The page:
If I get 2 or 3 days where I’ve been in the office in a row I actually feel quite down. I deliberately organise my diary so that doesn’t happen. Just sitting at a desk all day, I’ve found I really struggle with that. [EG4]

Despite evaluating the content and variety of the prompt messages favourably, participants in the PG felt that they became less effective as time went on.

Eventually … Because I don’t have any other prompts so I knew what it was, I didn’t even read it, I just…just missed it. [PG5]

Observational learning

Observational learning refers to how individuals learned behaviour from observing others and how they believed their own behaviour was perceived. Participants in the EG said they had not noticed members of the PG standing, whilst those in the PG were very self-conscious about their changed behaviour. Often, derogatory terms were used to describe people acting out of the norm and standing or walking around the office.

People do look at you. If you’re just standing at your desk you look like an idiot. Most of the time I get up and try to get up and go somewhere, if you’re just standing there if you’re on the phone or something, people are just like [pulls a funny face] ‘what’s she doing?’ [PG5]

You wouldn’t make it that obvious [standing]. You would try and click [your mouse] or do something. Or people would think you’re a weirdo. [EG4]

Participants were therefore concerned about how their behaviour was perceived by others including, but not exclusively, management.

I think people would probably do it more if there was management buy-in because people are maybe not wanting to do it in case they’re [the management] not for it. [PG6]

A culture of conformity was described with the tendency for workers to eat lunch at their desks as this was the behaviour of the majority, i.e. the office ‘norm’.

You know if someone new moves in and sees everybody doing that [eating lunch at their desk] then they tend to drift towards that as well. [EG3]

Participants suggested that an intervention that everyone was participating in would be more acceptable. They felt that peer pressure and support would encourage breaks in SB within the office, as well as normalising the behaviour. This suggests that observational learning of SB is important, that workers learn and conform to the behaviour of the majority, and are concerned about how behaviour out with this norm is perceived by others.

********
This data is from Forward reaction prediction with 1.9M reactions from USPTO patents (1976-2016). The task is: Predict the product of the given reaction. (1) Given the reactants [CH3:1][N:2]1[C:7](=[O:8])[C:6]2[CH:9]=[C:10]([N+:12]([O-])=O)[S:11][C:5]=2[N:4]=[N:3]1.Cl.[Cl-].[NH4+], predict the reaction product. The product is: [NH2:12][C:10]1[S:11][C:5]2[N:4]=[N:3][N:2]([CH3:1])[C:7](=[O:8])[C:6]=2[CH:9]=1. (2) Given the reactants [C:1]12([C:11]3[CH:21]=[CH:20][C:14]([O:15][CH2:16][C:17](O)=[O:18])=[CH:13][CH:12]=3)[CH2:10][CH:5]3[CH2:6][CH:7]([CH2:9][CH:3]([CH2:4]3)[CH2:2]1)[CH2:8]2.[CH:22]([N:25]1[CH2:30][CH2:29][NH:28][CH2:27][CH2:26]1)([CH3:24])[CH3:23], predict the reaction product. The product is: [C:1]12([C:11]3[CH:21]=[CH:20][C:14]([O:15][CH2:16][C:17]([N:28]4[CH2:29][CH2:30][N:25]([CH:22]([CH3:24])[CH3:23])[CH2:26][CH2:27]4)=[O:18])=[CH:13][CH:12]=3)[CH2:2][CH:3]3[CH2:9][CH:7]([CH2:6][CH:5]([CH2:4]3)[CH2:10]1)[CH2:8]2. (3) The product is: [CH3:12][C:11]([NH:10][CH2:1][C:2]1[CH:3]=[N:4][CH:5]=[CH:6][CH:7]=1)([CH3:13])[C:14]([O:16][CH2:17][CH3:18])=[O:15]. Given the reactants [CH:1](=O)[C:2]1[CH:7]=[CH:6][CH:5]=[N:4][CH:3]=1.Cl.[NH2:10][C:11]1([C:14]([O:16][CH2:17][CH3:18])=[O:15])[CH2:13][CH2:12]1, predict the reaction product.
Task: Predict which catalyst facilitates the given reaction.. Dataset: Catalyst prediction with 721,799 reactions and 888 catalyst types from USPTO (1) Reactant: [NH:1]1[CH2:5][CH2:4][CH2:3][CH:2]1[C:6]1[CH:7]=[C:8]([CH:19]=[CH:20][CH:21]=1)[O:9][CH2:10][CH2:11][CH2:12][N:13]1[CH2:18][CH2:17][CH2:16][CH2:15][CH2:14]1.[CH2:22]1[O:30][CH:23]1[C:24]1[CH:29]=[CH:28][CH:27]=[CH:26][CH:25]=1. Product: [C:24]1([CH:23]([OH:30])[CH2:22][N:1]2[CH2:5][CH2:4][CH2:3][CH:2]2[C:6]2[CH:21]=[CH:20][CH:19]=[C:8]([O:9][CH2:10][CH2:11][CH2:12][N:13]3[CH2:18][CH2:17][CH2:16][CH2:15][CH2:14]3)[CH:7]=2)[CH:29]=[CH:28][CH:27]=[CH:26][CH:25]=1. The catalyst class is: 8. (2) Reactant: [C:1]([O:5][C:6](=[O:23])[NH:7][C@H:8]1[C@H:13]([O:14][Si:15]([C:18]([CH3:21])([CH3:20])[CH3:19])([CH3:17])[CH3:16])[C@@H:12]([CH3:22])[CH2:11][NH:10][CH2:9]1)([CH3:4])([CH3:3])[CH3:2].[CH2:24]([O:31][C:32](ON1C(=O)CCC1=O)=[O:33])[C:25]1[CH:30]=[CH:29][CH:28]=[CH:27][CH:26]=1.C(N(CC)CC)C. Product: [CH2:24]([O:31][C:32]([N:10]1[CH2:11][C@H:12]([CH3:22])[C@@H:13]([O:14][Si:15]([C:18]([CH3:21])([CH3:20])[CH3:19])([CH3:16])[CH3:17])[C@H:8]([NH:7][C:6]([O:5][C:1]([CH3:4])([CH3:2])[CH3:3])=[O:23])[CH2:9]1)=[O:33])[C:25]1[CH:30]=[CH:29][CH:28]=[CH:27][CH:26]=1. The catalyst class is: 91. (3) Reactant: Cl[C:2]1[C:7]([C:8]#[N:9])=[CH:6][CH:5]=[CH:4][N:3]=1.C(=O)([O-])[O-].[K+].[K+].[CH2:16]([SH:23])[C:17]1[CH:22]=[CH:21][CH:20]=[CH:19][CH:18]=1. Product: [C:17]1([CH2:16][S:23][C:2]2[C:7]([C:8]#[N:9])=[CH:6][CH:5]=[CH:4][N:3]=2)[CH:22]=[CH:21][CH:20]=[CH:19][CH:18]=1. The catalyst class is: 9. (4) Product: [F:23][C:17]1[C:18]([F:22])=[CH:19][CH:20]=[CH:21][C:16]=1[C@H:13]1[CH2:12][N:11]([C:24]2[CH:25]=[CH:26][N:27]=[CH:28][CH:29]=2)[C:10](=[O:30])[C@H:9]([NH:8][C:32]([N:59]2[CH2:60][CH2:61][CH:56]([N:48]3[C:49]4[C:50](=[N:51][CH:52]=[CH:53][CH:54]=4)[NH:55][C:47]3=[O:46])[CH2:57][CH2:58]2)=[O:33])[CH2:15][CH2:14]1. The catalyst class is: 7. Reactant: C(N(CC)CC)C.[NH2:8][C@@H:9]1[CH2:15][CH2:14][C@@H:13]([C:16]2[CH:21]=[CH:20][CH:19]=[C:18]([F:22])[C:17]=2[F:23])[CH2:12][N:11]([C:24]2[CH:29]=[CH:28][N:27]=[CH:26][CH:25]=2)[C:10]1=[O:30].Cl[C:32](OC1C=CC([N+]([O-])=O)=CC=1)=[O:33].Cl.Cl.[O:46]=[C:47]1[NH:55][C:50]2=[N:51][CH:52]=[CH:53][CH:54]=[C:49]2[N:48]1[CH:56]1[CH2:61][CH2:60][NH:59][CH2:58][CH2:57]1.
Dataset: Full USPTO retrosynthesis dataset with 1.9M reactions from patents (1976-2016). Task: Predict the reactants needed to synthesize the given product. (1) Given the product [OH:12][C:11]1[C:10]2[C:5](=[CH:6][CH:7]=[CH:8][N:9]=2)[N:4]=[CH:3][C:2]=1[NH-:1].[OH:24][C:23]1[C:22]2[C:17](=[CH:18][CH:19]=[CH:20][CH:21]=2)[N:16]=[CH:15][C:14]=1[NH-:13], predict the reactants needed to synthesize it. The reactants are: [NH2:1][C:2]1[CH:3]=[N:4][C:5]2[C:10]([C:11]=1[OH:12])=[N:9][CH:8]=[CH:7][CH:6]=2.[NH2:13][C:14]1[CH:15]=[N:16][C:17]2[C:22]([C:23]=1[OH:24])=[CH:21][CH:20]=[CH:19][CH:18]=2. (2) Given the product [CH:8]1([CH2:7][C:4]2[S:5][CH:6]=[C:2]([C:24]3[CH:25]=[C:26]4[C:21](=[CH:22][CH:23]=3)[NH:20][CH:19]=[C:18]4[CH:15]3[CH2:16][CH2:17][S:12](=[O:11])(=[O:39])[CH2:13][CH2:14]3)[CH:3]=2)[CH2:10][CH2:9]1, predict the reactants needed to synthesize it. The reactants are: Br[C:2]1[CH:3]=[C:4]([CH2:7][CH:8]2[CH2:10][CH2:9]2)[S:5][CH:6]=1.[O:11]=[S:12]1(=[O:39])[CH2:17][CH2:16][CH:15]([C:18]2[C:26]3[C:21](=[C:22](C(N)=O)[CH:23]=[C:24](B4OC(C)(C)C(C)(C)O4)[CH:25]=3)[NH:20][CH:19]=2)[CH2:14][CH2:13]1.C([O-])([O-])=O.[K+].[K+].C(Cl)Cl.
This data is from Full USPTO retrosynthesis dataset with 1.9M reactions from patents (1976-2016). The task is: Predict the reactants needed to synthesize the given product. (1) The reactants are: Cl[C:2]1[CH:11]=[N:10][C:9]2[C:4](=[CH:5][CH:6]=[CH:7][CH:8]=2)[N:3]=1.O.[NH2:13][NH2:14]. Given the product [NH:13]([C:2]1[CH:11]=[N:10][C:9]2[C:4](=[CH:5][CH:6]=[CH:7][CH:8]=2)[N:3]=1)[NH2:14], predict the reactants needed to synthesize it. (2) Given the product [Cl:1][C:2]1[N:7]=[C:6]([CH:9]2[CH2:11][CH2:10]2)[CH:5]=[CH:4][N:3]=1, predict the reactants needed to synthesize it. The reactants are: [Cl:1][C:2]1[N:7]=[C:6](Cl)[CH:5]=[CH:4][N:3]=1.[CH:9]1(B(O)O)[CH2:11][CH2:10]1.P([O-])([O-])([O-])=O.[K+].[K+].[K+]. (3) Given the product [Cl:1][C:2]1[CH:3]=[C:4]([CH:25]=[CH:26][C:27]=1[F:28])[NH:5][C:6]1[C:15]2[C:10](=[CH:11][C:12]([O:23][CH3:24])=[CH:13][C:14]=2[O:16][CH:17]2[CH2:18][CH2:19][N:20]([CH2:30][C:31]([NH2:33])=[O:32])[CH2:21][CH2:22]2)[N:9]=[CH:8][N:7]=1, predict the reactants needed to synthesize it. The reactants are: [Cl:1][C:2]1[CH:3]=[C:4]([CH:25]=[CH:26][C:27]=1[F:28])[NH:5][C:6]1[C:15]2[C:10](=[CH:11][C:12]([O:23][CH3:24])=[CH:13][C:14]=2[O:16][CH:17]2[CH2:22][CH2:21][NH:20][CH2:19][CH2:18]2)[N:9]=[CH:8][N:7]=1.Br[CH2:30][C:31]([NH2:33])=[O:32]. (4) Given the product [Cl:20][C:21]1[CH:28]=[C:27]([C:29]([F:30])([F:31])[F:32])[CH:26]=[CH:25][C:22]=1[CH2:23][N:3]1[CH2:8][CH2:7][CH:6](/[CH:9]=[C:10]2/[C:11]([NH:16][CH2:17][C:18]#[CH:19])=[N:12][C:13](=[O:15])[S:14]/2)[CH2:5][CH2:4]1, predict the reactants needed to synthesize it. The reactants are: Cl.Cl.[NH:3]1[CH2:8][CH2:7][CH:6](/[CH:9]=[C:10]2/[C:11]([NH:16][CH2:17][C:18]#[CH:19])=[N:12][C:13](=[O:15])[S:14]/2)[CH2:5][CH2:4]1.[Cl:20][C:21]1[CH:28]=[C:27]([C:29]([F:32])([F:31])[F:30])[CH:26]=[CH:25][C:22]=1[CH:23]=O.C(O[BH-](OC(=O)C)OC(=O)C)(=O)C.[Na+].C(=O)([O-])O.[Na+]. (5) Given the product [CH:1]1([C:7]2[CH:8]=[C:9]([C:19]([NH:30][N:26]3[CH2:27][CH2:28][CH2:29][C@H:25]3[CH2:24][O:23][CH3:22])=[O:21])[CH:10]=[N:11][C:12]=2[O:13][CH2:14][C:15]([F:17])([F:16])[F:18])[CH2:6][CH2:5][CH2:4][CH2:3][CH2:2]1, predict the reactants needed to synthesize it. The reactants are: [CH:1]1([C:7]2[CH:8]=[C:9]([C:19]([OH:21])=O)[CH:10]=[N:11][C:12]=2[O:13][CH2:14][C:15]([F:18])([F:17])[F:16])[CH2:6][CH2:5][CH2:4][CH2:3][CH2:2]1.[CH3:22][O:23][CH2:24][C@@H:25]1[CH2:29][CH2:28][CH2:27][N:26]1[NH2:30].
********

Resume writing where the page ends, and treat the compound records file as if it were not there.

Outcome measures of sedentary behaviour

Data were found to be normally distributed for all outcome measures of SB at all three time points.

At baseline, participants (n = 16) spent on average 60.9 ± 5.9% (mean ± SD) of their waking hours (daily average 15.29 ± 1.08 h), in sedentary postures. During working hours (daily average 8.25 ± 0.99 h), this rose to 75.2 ± 17.4% of the time the monitor was worn at work, which equated to an average of 6.1 ± 1.5 h spent sitting at work a day. The mean duration of sitting events during work hours for the whole sample at baseline was 14.5 ± 5.7 min, with a mean of 3.5 ± 1.2 events per hour. Prolonged sitting in events of 20 min or more accounted for 49.4 ± 19.3% of time at work, and events of 30 min or more 36.0 ± 17.9% of time at work (Table 2).
Table 2

Sedentary behaviour outcomes for education only (EG) and prompt and education groups (PG) at three measurement points

Time point

Baseline

Intervention

Follow-up

Group

EG (n = 8)

PG(n = 8)

EG (n = 9)

PG(n = 8)

EG (n = 8)

PG (n = 8)

Total sitting all daysa [%]

62.7 ± 8.9

60.9 ± 3.7

60.4 ± 9.0

62.3 ± 12.0

62.9 ± 12.3

60.1 ± 8.2

Difference between groups: mean (95% CI)

1.8 (− 5.5, 9.1)